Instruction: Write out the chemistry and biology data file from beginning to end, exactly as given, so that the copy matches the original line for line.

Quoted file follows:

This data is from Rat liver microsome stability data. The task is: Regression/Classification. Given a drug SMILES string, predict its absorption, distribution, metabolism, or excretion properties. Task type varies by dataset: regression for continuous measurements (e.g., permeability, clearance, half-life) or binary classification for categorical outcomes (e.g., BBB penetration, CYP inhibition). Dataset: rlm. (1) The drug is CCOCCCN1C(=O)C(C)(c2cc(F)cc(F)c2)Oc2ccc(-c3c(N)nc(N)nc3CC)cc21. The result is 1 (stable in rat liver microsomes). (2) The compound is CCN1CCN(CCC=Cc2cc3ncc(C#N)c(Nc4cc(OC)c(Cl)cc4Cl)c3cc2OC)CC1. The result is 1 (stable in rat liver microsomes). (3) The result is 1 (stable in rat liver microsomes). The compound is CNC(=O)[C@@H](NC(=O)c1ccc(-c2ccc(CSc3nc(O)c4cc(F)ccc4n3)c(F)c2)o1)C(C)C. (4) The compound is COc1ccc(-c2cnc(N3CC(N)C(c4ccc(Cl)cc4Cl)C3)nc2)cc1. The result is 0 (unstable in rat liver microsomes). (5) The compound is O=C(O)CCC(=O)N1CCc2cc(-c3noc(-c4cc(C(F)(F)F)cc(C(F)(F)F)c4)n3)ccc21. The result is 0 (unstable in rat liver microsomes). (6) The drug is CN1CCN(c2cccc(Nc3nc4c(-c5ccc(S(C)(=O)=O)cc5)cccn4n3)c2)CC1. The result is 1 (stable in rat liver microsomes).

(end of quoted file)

This data is from Rat liver microsome stability data. The task is: Regression/Classification. Given a drug SMILES string, predict its absorption, distribution, metabolism, or excretion properties. Task type varies by dataset: regression for continuous measurements (e.g., permeability, clearance, half-life) or binary classification for categorical outcomes (e.g., BBB penetration, CYP inhibition). Dataset: rlm. (1) The drug is CCOCCCN1C(=O)C(C)(c2cc(F)cc(F)c2)Oc2ccc(-c3c(N)nc(N)nc3CC)cc21. The result is 1 (stable in rat liver microsomes). (2) The compound is CCN1CCN(CCC=Cc2cc3ncc(C#N)c(Nc4cc(OC)c(Cl)cc4Cl)c3cc2OC)CC1. The result is 1 (stable in rat liver microsomes). (3) The result is 1 (stable in rat liver microsomes). The compound is CNC(=O)[C@@H](NC(=O)c1ccc(-c2ccc(CSc3nc(O)c4cc(F)ccc4n3)c(F)c2)o1)C(C)C. (4) The compound is COc1ccc(-c2cnc(N3CC(N)C(c4ccc(Cl)cc4Cl)C3)nc2)cc1. The result is 0 (unstable in rat liver microsomes). (5) The compound is O=C(O)CCC(=O)N1CCc2cc(-c3noc(-c4cc(C(F)(F)F)cc(C(F)(F)F)c4)n3)ccc21. The result is 0 (unstable in rat liver microsomes). (6) The drug is CN1CCN(c2cccc(Nc3nc4c(-c5ccc(S(C)(=O)=O)cc5)cccn4n3)c2)CC1. The result is 1 (stable in rat liver microsomes).